For Mississippi governor Haley Barbour, the road to beating President Obama runs through public policy. Our April 2011 cover story. Read it now!
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His performance at the hearings earned him a begrudging respect in some unlikely places. “Point by point, with color charts for the senators and glossy handouts for reporters, Haley Barbour today rebutted Democratic assertions that the Republican Party accepted illegal foreign contributions when he was the party’s chairman,” the New York Times’s lead read. The article marveled at his “star quality,” and noted that “Mr. Barbour’s preparation for his performance — every word carefully considered, every inflection clearly rehearsed — would have made an accomplished musician proud.” Another New York Times article described how he worked the Democratic side of the committee “nimbly as a dealer cracks the cellophane from a fresh deck of cards…”
In the end, the Republican-led committee found that Barbour’s actions were “neither illegal nor improper,” while the Democratic minority dissented. By this time, the NPF’s nonprofit status had already been revoked by the Internal Revenue Service.
Though the organization is long since defunct, it did produce a 1996 book, authored by Barbour, called Agenda for America, laying out a detailed set of policy proposals for Republicans.
IN 1991, BARBOUR had formed a lobbying firm, BGR Group, which he could devote his full energies to after his term as chairman of the RNC expired in 1997. In 1999, Barbour sold the firm to Interpublic Group for $20 million, while remaining on, and in 2001 Fortune magazine named it the most powerful lobbying firm in Washington. The roster of big-name clients — including large oil, tobacco, and pharmaceutical companies, as well as foreign governments — proved very lucrative, but his lobbying career will also be the biggest obstacle he faces running for president, as his work will provide a treasure trove of opposition research material for his rivals.
While Barbour may have a sympathetic ear among Republican primary voters when it comes to attempts to portray him as a racist, they could be a lot less forgiving when it comes to lobbying. There was a time when Republican voters were inclined to defend large corporations, but ever since the 2008 Wall Street bailout, there’s been a growing recognition that big business is perfectly willing to set aside free market principles and cozy up to government when it sees it as in its interest to do so. Indeed, this recognition was one of the driving forces behind the emergence of the Tea Parties. In February of this year, presidential hopeful Tim Pawlenty opened his speech to a Tea Party Patriots summit in Phoenix by lumping “big bailed out business” together with “big unions” and “big government” as part of “a royal triangle of greed.” If there’s one criticism that Barbour is most vulnerable to when it comes to his conservative credentials, it’s that when business interests have clashed with limited government principles, he has often sided with business.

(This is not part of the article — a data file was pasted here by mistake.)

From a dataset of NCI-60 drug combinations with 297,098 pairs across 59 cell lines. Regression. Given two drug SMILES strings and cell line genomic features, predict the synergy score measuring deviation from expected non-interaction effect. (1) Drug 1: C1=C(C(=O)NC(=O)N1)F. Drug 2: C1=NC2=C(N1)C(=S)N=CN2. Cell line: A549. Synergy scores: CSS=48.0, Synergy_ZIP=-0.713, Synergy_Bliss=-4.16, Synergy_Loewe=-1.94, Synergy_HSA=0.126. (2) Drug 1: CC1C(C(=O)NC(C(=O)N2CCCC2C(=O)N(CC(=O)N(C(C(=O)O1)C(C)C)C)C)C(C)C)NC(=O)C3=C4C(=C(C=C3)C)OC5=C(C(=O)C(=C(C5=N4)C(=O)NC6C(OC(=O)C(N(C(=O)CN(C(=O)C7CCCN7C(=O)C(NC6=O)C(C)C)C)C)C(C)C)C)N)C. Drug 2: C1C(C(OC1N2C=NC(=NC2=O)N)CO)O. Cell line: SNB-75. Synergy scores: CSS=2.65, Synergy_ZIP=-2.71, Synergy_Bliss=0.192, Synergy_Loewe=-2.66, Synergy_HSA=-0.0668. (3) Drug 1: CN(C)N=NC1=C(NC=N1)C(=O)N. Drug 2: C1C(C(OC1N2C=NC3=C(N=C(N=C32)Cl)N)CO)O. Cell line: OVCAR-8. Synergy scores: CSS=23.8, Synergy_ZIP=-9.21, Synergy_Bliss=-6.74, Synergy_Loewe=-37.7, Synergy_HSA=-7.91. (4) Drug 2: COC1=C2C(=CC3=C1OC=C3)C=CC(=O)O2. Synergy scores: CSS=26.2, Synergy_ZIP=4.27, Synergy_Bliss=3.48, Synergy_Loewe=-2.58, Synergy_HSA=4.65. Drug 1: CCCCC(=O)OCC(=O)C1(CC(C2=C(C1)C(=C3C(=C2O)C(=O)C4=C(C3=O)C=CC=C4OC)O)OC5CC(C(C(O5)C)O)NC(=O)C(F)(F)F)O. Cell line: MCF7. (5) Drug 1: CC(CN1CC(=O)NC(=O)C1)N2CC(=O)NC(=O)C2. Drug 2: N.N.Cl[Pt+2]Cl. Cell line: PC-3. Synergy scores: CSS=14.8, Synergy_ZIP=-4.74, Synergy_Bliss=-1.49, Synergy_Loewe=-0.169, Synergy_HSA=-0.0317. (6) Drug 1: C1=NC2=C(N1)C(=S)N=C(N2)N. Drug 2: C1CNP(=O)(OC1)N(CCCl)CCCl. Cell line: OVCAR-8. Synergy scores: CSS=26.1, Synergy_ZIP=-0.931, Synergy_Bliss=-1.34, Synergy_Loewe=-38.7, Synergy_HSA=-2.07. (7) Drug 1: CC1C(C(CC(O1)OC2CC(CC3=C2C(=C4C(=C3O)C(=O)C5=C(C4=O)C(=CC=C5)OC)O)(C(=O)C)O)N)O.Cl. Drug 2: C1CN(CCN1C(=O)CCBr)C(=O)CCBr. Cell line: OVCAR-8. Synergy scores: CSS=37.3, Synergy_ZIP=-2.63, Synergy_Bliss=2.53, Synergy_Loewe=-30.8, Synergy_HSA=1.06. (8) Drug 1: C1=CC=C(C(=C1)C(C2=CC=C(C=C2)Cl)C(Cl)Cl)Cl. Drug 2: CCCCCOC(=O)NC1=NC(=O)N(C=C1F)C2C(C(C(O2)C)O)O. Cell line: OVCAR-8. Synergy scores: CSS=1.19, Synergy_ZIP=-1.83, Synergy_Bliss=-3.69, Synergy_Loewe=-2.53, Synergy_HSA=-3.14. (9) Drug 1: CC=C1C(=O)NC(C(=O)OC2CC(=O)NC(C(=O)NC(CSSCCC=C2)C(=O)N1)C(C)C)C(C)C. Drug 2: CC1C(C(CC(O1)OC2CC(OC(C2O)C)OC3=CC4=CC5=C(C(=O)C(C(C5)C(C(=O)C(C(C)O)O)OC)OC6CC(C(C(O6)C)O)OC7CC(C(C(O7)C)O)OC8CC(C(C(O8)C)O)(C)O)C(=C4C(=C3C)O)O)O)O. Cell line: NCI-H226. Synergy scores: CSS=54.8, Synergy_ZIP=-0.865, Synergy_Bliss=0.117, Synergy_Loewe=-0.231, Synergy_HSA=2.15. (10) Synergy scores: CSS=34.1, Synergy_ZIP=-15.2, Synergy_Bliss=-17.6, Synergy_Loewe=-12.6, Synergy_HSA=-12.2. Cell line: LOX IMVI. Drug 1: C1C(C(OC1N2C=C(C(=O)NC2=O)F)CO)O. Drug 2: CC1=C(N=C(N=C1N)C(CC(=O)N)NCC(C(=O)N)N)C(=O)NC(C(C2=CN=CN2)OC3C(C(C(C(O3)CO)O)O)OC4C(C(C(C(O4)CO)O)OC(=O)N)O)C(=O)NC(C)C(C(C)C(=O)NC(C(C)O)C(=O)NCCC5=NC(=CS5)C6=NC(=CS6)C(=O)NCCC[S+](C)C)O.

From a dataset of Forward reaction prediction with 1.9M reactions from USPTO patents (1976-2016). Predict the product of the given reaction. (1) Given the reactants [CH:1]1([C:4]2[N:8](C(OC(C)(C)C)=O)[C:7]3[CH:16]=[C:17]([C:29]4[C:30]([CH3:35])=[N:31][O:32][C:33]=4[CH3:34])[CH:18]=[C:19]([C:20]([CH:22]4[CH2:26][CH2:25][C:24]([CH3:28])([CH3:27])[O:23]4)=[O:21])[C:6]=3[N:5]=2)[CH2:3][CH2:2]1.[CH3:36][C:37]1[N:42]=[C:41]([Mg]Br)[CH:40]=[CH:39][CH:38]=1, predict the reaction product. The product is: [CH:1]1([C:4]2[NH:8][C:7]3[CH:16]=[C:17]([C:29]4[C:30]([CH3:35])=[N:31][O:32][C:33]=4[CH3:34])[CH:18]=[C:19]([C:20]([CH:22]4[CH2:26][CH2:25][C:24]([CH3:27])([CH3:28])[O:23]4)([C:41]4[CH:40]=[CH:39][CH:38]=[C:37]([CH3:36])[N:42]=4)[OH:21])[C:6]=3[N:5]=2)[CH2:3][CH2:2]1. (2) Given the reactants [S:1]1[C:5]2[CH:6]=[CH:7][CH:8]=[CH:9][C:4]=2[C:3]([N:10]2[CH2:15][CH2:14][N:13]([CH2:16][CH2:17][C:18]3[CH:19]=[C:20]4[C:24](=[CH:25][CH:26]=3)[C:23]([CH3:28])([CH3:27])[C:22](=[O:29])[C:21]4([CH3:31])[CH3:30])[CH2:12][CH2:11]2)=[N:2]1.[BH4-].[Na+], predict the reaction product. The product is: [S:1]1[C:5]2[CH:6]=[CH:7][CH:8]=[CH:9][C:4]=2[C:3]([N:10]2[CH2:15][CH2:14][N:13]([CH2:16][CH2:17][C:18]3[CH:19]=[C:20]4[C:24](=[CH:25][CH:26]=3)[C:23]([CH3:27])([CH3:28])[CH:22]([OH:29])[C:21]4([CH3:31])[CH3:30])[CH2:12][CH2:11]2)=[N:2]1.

In 2009, he vetoed an eminent domain reform bill that would have made it harder for the state to take private property for private uses. Barbour argued that, if enacted, the legislation would have been “catastrophic” for the economy of his state, as it would discourage large corporations such as Toyota, Nissan and PACCAR from building there. In 2010, he pushed for subsidies for Kior, a biofuels company, to build three plants in Mississippi. And in February of this year, he defended farm subsidies in an interview with the Daily Caller. The Washington Examiner’s Tim Carney, who has written extensively about the intersection between big business and big government, wrote: “If the Tea Party still has some wind, it’s hard to see how Barbour gets anywhere near the GOP nomination.”